Students, staff, admin discuss vaping issue


Althea Stachyra, Managing Editor/Student Life Editor

Nearly 28 percent of 12th graders at U.S. schools reported using a vaping device in the past year, according to Psychiatric News.

“[The Use of these devices] is something we deal with a lot [at MV],” said Mr. Michael  Koehnke, Assistant Principal.

However, Mr. Koehnke added that these incidents are hard to catch.

At MV, students get caught possessing or using a device at least once a week, according to Mr. Koehnke.

Due to privacy reasons, students interviewed will be referred to as Student A, Student B, and Student C. All students interviewed are current MV students, ranging freshman through senior.

“Vaping is the most popular trend among high school teens in my opinion,” stated Student A. “And because of how pocket size a lot of the newer vapes are, it is really easy to do.”

Mr. Rob Kiefer, substitute teacher, reported he caught four students vaping in the bathroom in just one morning.

The typical case results in one day of in school suspension.

“We try to take each [situation] on a case by case basis,” said Mr. Koehnke.

“[After I got caught,] I got sent to the office and the principal called my parents. Then, I served in-school suspension for the whole day and half the day the next day,” said Student B.

Students choose to vape at school for multiple reasons.

Mr. Koehnke suspects most students vape at school just to get away with something, and if not, as a way to cope with stress or anxiety.

“I guess addiction could be the case,” said Student A. “But it is also just because I am bored and classes get really long and drawn out.”

A newer type of vape, called a “Juul,” is the most common choice of e-cigarette among students.

“As our school guidelines are getting stricter, I think it is causing students more stress and taking a break to go to the bathroom and [Juuling] may help them relieve that,” stated student C.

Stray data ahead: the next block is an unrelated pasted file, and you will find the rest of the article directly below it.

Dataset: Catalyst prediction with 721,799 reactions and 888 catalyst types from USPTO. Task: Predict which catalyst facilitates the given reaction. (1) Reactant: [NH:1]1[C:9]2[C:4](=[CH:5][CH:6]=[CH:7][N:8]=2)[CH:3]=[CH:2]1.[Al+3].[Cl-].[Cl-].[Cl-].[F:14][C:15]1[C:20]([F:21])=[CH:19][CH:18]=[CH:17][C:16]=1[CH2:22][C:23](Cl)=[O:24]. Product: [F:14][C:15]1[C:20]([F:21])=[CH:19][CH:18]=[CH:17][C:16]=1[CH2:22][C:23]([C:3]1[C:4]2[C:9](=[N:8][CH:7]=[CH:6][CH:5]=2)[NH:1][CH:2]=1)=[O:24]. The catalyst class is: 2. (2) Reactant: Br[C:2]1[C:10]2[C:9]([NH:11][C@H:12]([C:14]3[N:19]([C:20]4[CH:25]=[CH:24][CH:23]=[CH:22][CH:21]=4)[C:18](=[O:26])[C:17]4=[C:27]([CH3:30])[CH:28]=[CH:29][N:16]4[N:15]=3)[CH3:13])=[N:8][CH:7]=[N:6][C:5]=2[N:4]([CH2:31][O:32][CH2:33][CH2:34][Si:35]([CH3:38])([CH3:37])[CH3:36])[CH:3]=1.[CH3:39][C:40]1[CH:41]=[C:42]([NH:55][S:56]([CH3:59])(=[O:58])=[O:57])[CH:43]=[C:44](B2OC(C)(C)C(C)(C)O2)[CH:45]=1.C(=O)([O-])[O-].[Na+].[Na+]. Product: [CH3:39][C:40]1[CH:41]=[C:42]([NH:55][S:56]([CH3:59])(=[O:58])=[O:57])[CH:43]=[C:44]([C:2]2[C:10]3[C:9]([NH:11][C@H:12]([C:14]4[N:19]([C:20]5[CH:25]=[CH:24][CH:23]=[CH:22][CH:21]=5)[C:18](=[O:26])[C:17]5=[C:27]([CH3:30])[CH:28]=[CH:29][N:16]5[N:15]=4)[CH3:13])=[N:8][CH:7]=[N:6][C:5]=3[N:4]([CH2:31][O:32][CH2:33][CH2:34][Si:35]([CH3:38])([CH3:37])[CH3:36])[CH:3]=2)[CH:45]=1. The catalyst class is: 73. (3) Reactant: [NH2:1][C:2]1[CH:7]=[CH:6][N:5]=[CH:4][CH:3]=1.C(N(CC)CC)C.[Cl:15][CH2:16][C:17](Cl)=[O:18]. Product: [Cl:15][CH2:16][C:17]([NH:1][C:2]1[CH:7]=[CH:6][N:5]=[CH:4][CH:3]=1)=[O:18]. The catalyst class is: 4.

Student C adds that some students may use Juuls and other vapes to fit in with certain groups of teens at MV.

“I choose to Juul at school because other people at school also do it,” said Student B.

“The first couple months I had [my Juul] I would do it at school very often, specifically during lunch,” said Student C. “It was something that motivated me and pushed me through the day, as well as it just became a habit. Now, after having it for almost a year, I never do it at school. With a busy class schedule, it is hard to fit in the time to go to the bathroom just to Juul.”

Mr. Koehnke added that most students are too young to use these devices, and the rule is in place for their safety, as well.

By law, it is illegal to buy a Juul, vape, or any tobacco products under the age of 18.

However, the majority of students at MV are not of legal age to buy a device, or possess one.

Student B stated that most underage students get their devices from older siblings of friends, or older friends.

“[Other people] buy it for me, and then I pay them,” said Student B, “I got it for $20 with everything that went with it.”         

“I would use my friend’s Juul all the time, and then it got to the point where I felt bad for asking so I had an older friend buy me one,” said Student C.

Underage students choose to use these devices in general for several reasons.

“Some kids are genuinely stressed out and vaping kind of helps them in their own way — strictly because of the nicotine,” said Student A.

“One of my friends had one and I used it a couple times. I loved the feeling of the ‘head high’ that it gave me,” said Student C. “It was almost relaxing to do the action of breathing it in and seeing the vape produced. As someone that deals with anxiety, I relied on it to help me cope.”

“A lot of students choose to do it because they think it makes them cool, and then end up addicted to nicotine because they wanted to impress their peers,” added Student A.